I am winning on the border. So Ann Coulter, once Mr. Trump's biggest fan or at least one of them, she is now turning on him. He is fighting back. What does that indicate to you?

[02:25:00] PARMAR: Well, I think you need to look at the grounds on which Ann Coulter is now fighting against President Trump. And that's any idea that he might compromise on building the wall is the kind of principal source of her opposition. You know that Ann Coulter is a kind of white genocide conspiracy theorist who argues who argues that immigration into the United States is really a white genocide to sort of reduce white American (Inaudible) minority.

So she represents a very extreme right wing position. And some of those people are very upset that President Trump couldn't sign-off a budget previously which would have not included funds for a border wall, which requires about $25 billion worth of funding. So President Trump is trying to salvage that kind of reputation that he's got, that he's going to build a wall and defend America.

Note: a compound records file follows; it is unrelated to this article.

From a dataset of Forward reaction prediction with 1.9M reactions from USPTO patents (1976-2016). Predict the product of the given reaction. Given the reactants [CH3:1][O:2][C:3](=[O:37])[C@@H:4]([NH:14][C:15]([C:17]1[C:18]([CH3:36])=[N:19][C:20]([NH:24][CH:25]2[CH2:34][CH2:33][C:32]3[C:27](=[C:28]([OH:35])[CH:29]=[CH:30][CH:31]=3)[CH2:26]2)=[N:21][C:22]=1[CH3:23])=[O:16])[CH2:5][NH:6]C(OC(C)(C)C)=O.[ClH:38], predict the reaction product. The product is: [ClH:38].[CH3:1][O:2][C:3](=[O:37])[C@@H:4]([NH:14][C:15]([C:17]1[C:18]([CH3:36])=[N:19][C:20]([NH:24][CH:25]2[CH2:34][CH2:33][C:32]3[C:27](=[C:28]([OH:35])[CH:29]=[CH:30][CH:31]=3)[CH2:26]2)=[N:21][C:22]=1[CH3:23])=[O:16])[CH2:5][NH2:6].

But there are those on the extreme right who are not very happy with him because he appears to be compromising from time to time. On the other hand, he's lost other support from other Republican voters who basically don't believe that he's a very competent president and they've deserted him (Inaudible). So once again, what we're seeing here is that President Trump is trying to secure a political base.

It's under threat. And he is now kind of drawing a line in the sand, and he's going to fight on that position in 2020. The American people themselves, ordinary people are left in this particular battle, very difficult to tell, because he's willing to cut their healthcare, their education, and other in entitlements in order to pay for those kinds of symbolic things that he claims to stand for.